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For opinion articles.
Did you know that there is a U.S. Supreme Court case that physically and mentally broke two justices and paved the way for the creation of the “activist” judiciary? Have you heard of the fascinating and emotional rollercoaster of a case known as Adoptive Couple v Baby Girl? (That is
A year ago last week, Jeff Sessions was confirmed as the 84th United States Attorney General following a contentious Senate debate about his suitability for the role. At the time, detractors such as the NAACP and ACLU noted his historic lack of commitment to civil rights, his hard line stance
February is Black History Month. In Canada, we like to believe racism is not such an issue or as deeply ingrained into our history as our neighbours to the south. This acts as a blinder to the reality that our country and its institutions have a past wrought with racism.
I am indeed aware of the starving children and I would help them before the animals if I could. Satisfied? The “why care about animals and not suffering people?” argument is one that comes to many minds when they first see this title. It is fallacious because by that logic,
The proposed Ryerson University Law School came one step closer to becoming a reality last month when it received preliminary approval from the Federation of Law Societies of Canada. The suggestion of an eighth law school being launched in Ontario has generated a wealth of discussion within the legal community.
On November 5th, only a month after the deadliest mass shooting in American history took place is Las Vegas, the United States was shaken by yet another senseless act of terror. This most recent attack occurred in a church in the small town of Sutherland Springs, Texas. Three of the
In August of 2016, a gesture that billions and billions of people perform daily began to make national and international news. Make no mistake, it was not the gesture itself that was labelled problematic or ‘anti-American’, but its timing and placement. When everyone else was standing for the American national
On October 19, 2015, the Liberal Party of Canada, who had been out of power for nine years, won an impressive election night victory, gaining 148 seats and coasting to a majority government. The party had been in shambles since the sponsorship scandal of the early 00s dismantled Paul Martin’s
The Law Society of Upper Canada recently added a policy called “Statement of Principles,” requiring lawyers and paralegals to “acknowledge their obligation to promote equality, diversity, and inclusion.” What seems like a noble cause has fuelled one of our own faculty members, Professor Bruce Pardy, to publish an opinion piece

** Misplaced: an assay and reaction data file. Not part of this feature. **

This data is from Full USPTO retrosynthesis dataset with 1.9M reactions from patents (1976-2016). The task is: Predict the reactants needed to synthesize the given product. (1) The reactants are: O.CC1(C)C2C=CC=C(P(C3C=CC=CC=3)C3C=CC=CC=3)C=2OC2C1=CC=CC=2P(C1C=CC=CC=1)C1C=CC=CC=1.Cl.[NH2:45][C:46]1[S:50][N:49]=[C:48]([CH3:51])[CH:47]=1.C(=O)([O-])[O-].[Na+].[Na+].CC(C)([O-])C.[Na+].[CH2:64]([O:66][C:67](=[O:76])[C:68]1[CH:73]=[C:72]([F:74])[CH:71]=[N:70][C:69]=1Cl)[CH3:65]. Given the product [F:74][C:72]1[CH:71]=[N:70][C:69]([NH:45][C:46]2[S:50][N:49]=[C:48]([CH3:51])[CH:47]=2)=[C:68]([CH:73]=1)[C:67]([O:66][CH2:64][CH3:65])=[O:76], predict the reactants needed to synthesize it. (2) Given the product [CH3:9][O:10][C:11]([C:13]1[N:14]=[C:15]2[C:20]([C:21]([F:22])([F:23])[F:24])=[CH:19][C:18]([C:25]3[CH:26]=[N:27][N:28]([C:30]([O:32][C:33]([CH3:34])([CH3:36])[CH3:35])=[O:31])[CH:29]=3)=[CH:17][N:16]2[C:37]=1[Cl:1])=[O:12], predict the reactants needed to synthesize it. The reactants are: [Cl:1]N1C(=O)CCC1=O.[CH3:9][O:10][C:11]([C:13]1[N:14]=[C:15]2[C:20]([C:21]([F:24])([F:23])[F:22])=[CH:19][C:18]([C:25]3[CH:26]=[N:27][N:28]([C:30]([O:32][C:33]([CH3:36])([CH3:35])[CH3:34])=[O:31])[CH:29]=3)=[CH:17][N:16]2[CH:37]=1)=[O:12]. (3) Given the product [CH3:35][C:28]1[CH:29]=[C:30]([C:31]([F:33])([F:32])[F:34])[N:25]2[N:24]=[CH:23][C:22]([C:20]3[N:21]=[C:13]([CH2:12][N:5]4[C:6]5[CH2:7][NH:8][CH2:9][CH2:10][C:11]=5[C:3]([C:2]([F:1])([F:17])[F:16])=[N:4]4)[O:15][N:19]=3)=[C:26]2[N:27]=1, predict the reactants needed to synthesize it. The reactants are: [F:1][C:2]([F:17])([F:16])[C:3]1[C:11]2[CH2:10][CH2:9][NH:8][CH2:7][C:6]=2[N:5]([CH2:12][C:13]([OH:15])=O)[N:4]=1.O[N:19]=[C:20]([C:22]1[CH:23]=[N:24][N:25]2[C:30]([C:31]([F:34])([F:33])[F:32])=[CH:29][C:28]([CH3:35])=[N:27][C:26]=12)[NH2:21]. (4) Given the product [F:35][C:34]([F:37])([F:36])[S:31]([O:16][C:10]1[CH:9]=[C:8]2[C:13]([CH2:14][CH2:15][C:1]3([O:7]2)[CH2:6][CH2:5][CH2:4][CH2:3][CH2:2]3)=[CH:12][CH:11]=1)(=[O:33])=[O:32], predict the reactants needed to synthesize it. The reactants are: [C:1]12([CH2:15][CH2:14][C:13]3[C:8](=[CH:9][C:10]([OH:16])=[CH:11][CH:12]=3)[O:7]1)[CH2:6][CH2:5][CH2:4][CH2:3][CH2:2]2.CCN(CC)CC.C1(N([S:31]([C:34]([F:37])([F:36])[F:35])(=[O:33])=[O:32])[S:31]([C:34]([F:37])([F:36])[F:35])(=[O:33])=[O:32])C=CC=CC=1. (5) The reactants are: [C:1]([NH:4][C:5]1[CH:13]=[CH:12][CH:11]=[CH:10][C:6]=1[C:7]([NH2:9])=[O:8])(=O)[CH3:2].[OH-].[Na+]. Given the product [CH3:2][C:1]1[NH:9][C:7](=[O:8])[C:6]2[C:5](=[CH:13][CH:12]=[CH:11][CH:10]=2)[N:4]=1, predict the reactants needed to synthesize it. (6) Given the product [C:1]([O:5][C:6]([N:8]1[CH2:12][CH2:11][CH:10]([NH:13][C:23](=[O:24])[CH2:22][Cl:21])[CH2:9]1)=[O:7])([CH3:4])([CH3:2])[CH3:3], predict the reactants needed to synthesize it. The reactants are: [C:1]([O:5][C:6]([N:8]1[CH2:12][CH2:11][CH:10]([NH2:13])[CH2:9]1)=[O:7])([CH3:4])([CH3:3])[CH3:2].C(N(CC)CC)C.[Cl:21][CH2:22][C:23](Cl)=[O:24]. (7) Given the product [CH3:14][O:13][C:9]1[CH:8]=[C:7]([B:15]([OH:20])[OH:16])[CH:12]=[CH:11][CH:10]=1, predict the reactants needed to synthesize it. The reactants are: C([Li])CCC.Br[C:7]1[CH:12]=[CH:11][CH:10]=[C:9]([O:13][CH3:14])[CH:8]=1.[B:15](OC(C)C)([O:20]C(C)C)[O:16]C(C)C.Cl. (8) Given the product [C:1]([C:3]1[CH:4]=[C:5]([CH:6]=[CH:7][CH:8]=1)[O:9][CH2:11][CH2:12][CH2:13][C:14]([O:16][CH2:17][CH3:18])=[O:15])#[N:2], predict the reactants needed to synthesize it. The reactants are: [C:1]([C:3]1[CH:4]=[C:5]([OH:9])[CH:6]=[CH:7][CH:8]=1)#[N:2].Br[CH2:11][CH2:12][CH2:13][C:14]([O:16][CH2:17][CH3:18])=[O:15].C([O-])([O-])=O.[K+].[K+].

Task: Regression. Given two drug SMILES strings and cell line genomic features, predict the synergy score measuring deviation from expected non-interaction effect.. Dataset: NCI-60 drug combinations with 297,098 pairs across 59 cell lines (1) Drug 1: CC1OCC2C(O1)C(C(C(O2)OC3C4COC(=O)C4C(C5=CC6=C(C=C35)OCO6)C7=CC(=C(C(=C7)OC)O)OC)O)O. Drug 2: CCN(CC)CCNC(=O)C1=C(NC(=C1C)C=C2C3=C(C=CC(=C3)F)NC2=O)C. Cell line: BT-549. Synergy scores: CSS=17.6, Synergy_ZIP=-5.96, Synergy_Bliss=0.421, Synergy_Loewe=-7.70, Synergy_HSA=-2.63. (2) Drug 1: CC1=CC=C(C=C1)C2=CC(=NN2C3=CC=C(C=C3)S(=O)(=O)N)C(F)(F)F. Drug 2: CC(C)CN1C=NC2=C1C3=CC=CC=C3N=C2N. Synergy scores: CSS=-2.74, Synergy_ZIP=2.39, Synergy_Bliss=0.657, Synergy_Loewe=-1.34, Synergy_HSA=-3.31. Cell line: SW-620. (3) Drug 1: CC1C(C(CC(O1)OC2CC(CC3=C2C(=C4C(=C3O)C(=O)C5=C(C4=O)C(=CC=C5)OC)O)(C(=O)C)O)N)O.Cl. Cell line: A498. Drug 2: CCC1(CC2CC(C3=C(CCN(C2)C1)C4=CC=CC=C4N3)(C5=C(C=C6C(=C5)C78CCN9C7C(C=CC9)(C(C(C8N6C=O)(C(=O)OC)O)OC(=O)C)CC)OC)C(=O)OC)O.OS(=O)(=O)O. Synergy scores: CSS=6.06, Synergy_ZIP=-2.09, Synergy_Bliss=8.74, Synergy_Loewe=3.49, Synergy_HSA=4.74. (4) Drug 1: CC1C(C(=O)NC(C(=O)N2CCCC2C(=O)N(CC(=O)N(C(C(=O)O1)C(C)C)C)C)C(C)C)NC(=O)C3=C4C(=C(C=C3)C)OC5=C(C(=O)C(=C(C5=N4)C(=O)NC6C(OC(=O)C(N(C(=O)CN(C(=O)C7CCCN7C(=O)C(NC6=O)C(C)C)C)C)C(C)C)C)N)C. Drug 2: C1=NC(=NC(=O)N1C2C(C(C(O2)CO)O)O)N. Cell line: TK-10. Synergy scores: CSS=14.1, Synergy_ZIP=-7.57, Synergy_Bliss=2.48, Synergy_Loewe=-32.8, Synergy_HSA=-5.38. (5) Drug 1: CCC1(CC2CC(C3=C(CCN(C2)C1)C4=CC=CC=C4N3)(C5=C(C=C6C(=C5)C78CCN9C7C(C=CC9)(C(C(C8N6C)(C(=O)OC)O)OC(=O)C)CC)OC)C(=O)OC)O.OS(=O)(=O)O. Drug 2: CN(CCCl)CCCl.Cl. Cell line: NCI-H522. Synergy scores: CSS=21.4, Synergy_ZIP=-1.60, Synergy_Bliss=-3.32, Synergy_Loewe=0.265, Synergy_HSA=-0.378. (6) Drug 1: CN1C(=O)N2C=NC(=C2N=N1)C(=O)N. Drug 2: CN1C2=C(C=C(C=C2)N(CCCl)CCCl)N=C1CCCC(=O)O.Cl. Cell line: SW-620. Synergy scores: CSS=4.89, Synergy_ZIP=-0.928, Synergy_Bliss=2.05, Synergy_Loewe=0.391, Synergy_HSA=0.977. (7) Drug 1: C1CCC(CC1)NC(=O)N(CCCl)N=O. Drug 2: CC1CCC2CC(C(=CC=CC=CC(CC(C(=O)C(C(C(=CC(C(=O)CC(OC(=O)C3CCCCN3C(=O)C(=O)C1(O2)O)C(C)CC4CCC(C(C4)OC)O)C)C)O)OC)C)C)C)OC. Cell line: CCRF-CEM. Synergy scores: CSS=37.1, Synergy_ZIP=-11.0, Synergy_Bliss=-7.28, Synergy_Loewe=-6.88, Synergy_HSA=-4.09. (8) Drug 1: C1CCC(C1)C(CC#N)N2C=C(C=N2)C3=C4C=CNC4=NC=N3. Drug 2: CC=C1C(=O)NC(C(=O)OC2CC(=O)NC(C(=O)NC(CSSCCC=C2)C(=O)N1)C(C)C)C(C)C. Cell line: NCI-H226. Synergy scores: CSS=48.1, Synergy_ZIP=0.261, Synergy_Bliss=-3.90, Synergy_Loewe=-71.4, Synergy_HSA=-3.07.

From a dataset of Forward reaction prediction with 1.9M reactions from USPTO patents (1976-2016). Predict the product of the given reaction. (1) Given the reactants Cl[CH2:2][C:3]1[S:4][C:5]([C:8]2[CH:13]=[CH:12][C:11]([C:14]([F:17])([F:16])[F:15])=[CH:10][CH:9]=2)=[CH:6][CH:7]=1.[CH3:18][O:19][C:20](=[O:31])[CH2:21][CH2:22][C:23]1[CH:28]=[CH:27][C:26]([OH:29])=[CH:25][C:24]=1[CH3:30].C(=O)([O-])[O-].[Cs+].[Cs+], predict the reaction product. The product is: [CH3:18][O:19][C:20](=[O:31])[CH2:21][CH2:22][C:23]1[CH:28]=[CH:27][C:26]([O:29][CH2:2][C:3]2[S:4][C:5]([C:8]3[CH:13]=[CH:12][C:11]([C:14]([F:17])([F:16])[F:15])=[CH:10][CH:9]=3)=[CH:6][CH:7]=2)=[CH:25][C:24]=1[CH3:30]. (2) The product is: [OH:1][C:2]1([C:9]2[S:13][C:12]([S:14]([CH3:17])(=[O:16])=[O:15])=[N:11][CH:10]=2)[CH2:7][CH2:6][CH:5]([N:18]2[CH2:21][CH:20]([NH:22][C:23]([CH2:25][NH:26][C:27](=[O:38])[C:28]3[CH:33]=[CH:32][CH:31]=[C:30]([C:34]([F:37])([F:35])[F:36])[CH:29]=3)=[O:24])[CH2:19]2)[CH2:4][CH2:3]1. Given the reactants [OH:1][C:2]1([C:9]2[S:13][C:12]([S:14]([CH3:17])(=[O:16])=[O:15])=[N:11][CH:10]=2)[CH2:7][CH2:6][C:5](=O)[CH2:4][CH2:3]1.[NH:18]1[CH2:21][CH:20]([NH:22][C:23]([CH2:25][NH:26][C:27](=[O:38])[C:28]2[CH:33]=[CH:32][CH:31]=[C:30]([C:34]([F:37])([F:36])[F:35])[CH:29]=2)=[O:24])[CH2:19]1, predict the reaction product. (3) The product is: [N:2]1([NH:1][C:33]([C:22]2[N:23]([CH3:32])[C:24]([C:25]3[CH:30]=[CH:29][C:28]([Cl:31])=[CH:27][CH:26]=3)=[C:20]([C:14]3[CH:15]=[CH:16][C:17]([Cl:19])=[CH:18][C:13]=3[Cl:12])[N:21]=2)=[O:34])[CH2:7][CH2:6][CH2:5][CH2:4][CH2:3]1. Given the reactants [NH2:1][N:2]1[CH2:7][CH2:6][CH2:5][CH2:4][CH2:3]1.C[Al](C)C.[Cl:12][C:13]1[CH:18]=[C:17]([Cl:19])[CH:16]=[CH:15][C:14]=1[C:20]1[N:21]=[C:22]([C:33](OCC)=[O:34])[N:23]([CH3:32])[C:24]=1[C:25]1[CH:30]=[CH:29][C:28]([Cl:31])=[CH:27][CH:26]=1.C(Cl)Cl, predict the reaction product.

As the Trump Presidency continues down its wild path, many of the President’s detractors have suggested that impeachment is on the table. These people have included several Democrats in Congress who have gone as far as writing up and vocally supporting articles of impeachment against the President. Impeachment is the
The articling recruit is unique compared to the OCI process. Not only are there a greater variety of prospective employers that participate, but also students generally know the area of law they would prefer to practice in and have some tangible experiences to support their interest (there are only so
Queen’s Law invited Professor Kyle Kirkup from the University of Ottawa to speak to students about the substantive qualities of Bill C-16 — the Bill about gender identity and expression currently going through the Senate. Professor Lisa Kelly opened the seminar by highlighting that this talk arose directly out of
The debate for the Conservative leadership race held this past Saturday in Halifax featured all fourteen (fourteen!) hopeful candidates. On the surface, it was eerily reminiscent of last year’s Republican leadership race in the United States. The race featured an over-crowded stage, a reality TV star, a surgeon turned
This isn’t going to be pretty. Two not-so-good things happened in my time at QL. 1. In 2L, a long-term relationship ended, so I got myself tested. They found something not-so-good, and after over 1 hour of sitting in the doctor’s office, I realized I was walking out
Should people have the right to decide the gender pronoun by which they are addressed? Professor Bruce Pardy of Queen’s Law and Professor Jordan Peterson – the beleaguered and controversial figure at the centre of a controversy surrounding Bill C-16 – sparred on that question at the Runnymede Society’s
On Monday, January 23, 2017 a debate was held between Professor Bruce Pardy and Professor Jordan Peterson at the Faculty of Law over the laws of Bill C-16, which amend the Criminal Code and Canadian Human Rights Act to add gender identity and gender expression as enumerated grounds for discrimination
Queen’s University made national headlines last week, and not in the way that it would have preferred. After comedienne Celeste Yim tweeted photos from her Twitter account – since deleted – of undergraduate students dressed up as stereotypical depictions of Viet Cong guerrillas, Arab Sheikhs, Buddhist monks and Sombrero-wearing,
A Real Change? Ever since running and winning the 2015 election on a campaign promising “Real Change”, the Liberal Party has been playing a political switch-up of turtle and hare: real policy changes that understandably take time to form now seem to have only ever been rash wagers to
Compromise may be the best way to peacefully progress, but now is a time for action
Queen’s Law Weighs in on the Controversy
Why Justice Abella might be adding to the Supreme Court’s “liberal problem” – and I’m glad.
The University of Toronto’s response to Prof. Peterson’s comments is troubling
Dr. OCIs, or How I Learned to Stop Worrying and Started Thinking About What I Actually Wanted from the Law
A “comic” dive into the recruitment process